Tea party Congress is past its sell date
Time is up on this tea party Congress.
House Republicans like to say that government should be run more like a business. I agree. If I had a business and only 13 percent of my customers approved of my product, I’d go out of business. It is time for them to go.
For more than 20 months, this Republican tea party majority has put millionaires and special interests ahead of Medicare for seniors and jobs for the middle class.
The tea party experiment has failed.
Instead of fighting for middle-class jobs here at home, they fought for tax breaks for big corporations sending jobs overseas.
Instead of protecting consumers from health insurance abuses, they tried 33 times to repeal those protections, even as they kept congressional health care for themselves.
Instead of reauthorizing the Violence Against Women Act, they tried to redefine rape.
Instead of standing up for small businesses, they spent their time trying to shut down Planned Parenthood.
And, instead of protecting Medicare for seniors, they voted to raise health care costs for seniors by $6,400 to give another $250,000 budget-busting tax break to millionaires.
This isn’t a do-nothing Congress, it’s a do-damage Congress. And, now, Republicans have gone on vacation. Instead of working hard for the middle class, this Republican Congress hardly works.
It doesn’t have to be this way. In a little over a month, we have a chance to fire the tea party Republican Congress, and entering the most critical stretch of this campaign, we have momentum.
When we returned from the August recess there was no doubt that Democrats won August. The pick of Congressman Paul Ryan made his Medicare-ending budget the ticketmate for every House Republican and nationalized the Medicare debate. The latest Washington Post/ABC poll showed registered voters oppose the Ryan budget by 33 points (64 percent to 31 percent). Congressman Todd Akin’s outrageous comments reminded voters how extreme Republicans are.
Now Democrats have won September, too. Mitt Romney’s offensive closed-door admission to donors that he doesn’t care about half of the country reinforced that Republicans put millionaires first and the middle class last.
Republicans running for Congress now face a dual down-ticket drag from Romney’s out-of-touch beliefs and his running mate, Paul Ryan whose budget ends Medicare and raises health care costs for seniors, while giving tax breaks to millionaires.
There is no doubt we will reverse the tea party wave. If we have as strong of an October as we had in September, following our game-changing August, we can win the House.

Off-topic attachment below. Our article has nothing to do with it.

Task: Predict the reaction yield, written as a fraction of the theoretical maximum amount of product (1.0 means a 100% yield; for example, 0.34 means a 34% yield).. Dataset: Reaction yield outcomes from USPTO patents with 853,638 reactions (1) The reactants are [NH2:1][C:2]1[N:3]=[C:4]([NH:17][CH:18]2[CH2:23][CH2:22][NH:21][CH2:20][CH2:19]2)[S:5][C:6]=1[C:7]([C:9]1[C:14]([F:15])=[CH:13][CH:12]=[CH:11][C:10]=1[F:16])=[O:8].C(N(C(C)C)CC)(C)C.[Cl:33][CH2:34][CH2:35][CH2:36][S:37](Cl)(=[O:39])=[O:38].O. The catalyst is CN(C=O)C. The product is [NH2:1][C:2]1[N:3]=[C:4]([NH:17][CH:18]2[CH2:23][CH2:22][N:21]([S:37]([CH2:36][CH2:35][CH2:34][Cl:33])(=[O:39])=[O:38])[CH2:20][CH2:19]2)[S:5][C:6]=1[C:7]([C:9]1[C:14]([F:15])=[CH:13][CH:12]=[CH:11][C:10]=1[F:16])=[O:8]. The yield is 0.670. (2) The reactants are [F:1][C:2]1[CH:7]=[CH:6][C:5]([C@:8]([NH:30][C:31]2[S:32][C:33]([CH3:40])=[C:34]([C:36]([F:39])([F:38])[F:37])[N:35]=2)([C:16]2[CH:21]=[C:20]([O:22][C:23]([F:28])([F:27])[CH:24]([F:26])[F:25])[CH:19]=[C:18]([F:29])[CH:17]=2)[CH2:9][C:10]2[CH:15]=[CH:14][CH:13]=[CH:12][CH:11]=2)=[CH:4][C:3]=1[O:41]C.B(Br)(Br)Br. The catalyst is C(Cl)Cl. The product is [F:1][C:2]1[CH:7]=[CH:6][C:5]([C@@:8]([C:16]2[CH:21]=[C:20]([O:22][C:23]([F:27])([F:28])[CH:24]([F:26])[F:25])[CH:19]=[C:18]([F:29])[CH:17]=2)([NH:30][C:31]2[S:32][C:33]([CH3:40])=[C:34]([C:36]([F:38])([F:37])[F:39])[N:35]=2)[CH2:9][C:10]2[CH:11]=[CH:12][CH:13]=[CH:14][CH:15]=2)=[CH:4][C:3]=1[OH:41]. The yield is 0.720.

Even conservative analyst Bill Kristol wrote recently in the Weekly Standard that the Republican Majority may be in jeopardy. We have a wind at our back and are leading the congressional generic ballot anywhere from 4 points to 6 points. In July and August we were either tied or leading by 1 points or 2 points in these same polls.
Republican incumbents are on defense and in jeopardy. Our candidates are leading with 29 Democratic candidates in top-tier races ahead or tied against their Republican opponent. On the other hand, our incumbents survived an incredibly tough environment in 2010 because of support from independent and Republican voters, and these Democratic members are in a fundamentally stronger position than Republican incumbents.
Our candidates are surging and expanding our map against flawed and embattled Republicans. Races that are competitive are becoming increasingly Democratic and races that were out of reach are now in play. We now have 53 candidates in our Red to Blue program, more than twice as many as we need to win the majority. Our top-tier challengers are problem-solvers and reformers: a police chief, former mayors, doctors, teachers, small-business men and women and even a NASA astronaut.
These tea party Republicans are way out of step with their districts, leaving them vulnerable. There are 66 Republican-held or newly created seats that President Barack Obama won in 2008, and 16 of them were even won by John Kerry in 2004. It was a tea party tsunami that swept many of these folks into Congress in 2010 and now the wave has receded leaving them high and dry with their voting records.
In the end, though, it’s not about how we win the majority but why Democrats must win. At every opportunity, this tea party Congress has chosen partisanship and politics over problem solving. We are not going to convince them to get the job done for the American people. We have to replace them.
That’s why it’s time to fire this tea party Congress.